Results of a study in which population-based body weight and body surface area (BSA) data were used for vial size optimization to reduce drug waste associated with administration of the i.v. anticancer agent olaratumab are reported.Methods.
A retrospective observational study was conducted to determine weight and BSA distributions in a large sample of U.S. oncology patients using data from a large electronic medical record database. Body weight and BSA values at the time of initial systemic anticancer therapy were used to compute olaratumab dose requirements in a cohort of patients with soft tissue sarcoma; those data were analyzed to derive estimates of drug waste likely to result from the use of various proposed olaratumab vial sizes in combination with an existing 500-mg size. Weight and BSA distributions were calculated for additional cohorts of patients with 7 other cancer types.Results.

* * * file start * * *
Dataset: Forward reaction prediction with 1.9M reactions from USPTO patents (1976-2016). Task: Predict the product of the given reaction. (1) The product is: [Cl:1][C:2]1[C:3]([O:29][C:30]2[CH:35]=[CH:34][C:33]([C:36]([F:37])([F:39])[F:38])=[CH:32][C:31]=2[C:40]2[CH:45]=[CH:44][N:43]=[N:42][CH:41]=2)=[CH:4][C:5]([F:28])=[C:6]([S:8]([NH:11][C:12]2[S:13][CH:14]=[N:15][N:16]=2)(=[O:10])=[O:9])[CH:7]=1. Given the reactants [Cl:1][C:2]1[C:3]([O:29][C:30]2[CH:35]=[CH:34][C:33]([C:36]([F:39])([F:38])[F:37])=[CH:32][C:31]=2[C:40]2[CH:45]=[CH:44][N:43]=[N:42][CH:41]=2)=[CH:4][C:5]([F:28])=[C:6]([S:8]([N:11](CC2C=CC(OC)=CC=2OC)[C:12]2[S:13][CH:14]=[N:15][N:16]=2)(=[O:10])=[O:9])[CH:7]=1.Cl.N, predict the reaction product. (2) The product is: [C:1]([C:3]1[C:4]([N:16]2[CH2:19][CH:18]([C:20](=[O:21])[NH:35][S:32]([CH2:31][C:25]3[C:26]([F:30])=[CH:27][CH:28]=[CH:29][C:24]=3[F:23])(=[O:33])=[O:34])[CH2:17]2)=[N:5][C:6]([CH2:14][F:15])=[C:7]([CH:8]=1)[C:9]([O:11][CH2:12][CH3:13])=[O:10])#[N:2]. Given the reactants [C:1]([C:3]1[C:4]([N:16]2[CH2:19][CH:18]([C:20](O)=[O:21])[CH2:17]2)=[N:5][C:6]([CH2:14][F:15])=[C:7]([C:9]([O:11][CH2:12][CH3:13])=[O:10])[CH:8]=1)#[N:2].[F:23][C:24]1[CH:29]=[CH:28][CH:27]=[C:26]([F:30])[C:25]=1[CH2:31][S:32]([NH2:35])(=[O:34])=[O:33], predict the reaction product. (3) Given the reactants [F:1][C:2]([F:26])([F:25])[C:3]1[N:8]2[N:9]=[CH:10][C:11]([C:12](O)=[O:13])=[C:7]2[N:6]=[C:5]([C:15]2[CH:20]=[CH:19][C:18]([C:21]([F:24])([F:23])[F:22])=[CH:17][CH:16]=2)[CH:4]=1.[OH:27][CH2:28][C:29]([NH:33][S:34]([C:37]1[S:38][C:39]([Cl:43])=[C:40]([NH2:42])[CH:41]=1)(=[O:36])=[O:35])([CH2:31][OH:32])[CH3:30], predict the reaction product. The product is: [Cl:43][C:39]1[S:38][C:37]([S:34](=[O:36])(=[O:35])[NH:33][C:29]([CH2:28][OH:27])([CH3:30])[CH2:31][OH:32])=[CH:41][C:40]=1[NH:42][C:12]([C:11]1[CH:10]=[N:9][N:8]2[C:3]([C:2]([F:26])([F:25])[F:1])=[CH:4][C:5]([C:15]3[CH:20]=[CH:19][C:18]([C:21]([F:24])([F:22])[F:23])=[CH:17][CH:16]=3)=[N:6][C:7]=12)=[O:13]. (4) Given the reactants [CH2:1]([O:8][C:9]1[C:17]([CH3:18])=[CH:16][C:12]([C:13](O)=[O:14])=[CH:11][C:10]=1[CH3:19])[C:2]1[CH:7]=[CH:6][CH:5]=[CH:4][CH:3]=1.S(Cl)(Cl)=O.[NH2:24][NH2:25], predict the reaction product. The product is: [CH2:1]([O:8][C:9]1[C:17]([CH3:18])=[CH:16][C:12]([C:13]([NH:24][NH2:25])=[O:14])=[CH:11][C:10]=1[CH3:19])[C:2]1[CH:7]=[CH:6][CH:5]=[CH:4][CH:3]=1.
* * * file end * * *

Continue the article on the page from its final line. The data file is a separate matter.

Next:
Median weight values in men (n = 1,179) and women (n = 1,078) with soft tissue sarcoma were 82.55 kg (interquartile range [IQR], 72.58–95.53 kg) and 68.69 kg (IQR, 58.51–84.28 kg), respectively. Modeling of olaratumab dosing scenarios indicated that use of the 500-mg vial only would result in estimated average drug waste of 234 mg per patient per administration; analysis of various potential vial size combinations showed that waste could be reduced by 87.6% with the addition of a 190-mg vial size.Conclusion.
Analysis of real-world patient weight and BSA data allowed olaratumab vial size optimization to enable maximal dosing flexibility with minimal drug waste.